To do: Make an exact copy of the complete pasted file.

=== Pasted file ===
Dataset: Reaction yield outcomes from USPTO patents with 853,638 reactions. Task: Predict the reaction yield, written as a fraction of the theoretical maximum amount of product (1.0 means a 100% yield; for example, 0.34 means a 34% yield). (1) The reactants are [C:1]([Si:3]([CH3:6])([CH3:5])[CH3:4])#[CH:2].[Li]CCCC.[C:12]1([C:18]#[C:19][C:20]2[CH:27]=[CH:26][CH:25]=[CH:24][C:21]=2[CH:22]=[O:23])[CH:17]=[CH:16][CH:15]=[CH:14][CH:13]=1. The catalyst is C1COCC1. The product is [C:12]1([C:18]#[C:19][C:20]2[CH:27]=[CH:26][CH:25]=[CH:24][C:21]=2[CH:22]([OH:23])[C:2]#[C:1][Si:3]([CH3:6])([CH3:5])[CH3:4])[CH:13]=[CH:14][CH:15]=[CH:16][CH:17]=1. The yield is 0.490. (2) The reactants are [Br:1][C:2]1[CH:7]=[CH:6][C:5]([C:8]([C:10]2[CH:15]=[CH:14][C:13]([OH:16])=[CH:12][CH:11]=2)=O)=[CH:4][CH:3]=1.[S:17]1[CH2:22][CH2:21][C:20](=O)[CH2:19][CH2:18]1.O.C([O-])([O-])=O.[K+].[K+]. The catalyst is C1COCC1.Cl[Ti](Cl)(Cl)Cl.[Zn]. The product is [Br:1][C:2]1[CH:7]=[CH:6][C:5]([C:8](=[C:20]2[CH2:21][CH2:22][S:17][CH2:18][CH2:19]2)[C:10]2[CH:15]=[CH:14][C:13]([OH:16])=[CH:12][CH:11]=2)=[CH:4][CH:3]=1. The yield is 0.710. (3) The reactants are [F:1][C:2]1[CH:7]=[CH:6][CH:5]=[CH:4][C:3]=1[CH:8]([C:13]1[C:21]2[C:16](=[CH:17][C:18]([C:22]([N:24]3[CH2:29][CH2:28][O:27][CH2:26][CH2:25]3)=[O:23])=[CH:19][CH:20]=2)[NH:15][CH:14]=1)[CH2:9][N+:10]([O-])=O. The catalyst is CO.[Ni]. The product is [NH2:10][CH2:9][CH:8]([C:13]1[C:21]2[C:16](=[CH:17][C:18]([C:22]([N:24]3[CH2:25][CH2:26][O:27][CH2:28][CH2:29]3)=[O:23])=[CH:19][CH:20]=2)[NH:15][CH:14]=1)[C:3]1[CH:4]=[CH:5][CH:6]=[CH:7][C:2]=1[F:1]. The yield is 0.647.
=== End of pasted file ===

Dataset: Reaction yield outcomes from USPTO patents with 853,638 reactions. Task: Predict the reaction yield, written as a fraction of the theoretical maximum amount of product (1.0 means a 100% yield; for example, 0.34 means a 34% yield). (1) The reactants are [C:1]([Si:3]([CH3:6])([CH3:5])[CH3:4])#[CH:2].[Li]CCCC.[C:12]1([C:18]#[C:19][C:20]2[CH:27]=[CH:26][CH:25]=[CH:24][C:21]=2[CH:22]=[O:23])[CH:17]=[CH:16][CH:15]=[CH:14][CH:13]=1. The catalyst is C1COCC1. The product is [C:12]1([C:18]#[C:19][C:20]2[CH:27]=[CH:26][CH:25]=[CH:24][C:21]=2[CH:22]([OH:23])[C:2]#[C:1][Si:3]([CH3:6])([CH3:5])[CH3:4])[CH:13]=[CH:14][CH:15]=[CH:16][CH:17]=1. The yield is 0.490. (2) The reactants are [Br:1][C:2]1[CH:7]=[CH:6][C:5]([C:8]([C:10]2[CH:15]=[CH:14][C:13]([OH:16])=[CH:12][CH:11]=2)=O)=[CH:4][CH:3]=1.[S:17]1[CH2:22][CH2:21][C:20](=O)[CH2:19][CH2:18]1.O.C([O-])([O-])=O.[K+].[K+]. The catalyst is C1COCC1.Cl[Ti](Cl)(Cl)Cl.[Zn]. The product is [Br:1][C:2]1[CH:7]=[CH:6][C:5]([C:8](=[C:20]2[CH2:21][CH2:22][S:17][CH2:18][CH2:19]2)[C:10]2[CH:15]=[CH:14][C:13]([OH:16])=[CH:12][CH:11]=2)=[CH:4][CH:3]=1. The yield is 0.710. (3) The reactants are [F:1][C:2]1[CH:7]=[CH:6][CH:5]=[CH:4][C:3]=1[CH:8]([C:13]1[C:21]2[C:16](=[CH:17][C:18]([C:22]([N:24]3[CH2:29][CH2:28][O:27][CH2:26][CH2:25]3)=[O:23])=[CH:19][CH:20]=2)[NH:15][CH:14]=1)[CH2:9][N+:10]([O-])=O. The catalyst is CO.[Ni]. The product is [NH2:10][CH2:9][CH:8]([C:13]1[C:21]2[C:16](=[CH:17][C:18]([C:22]([N:24]3[CH2:25][CH2:26][O:27][CH2:28][CH2:29]3)=[O:23])=[CH:19][CH:20]=2)[NH:15][CH:14]=1)[C:3]1[CH:4]=[CH:5][CH:6]=[CH:7][C:2]=1[F:1]. The yield is 0.647.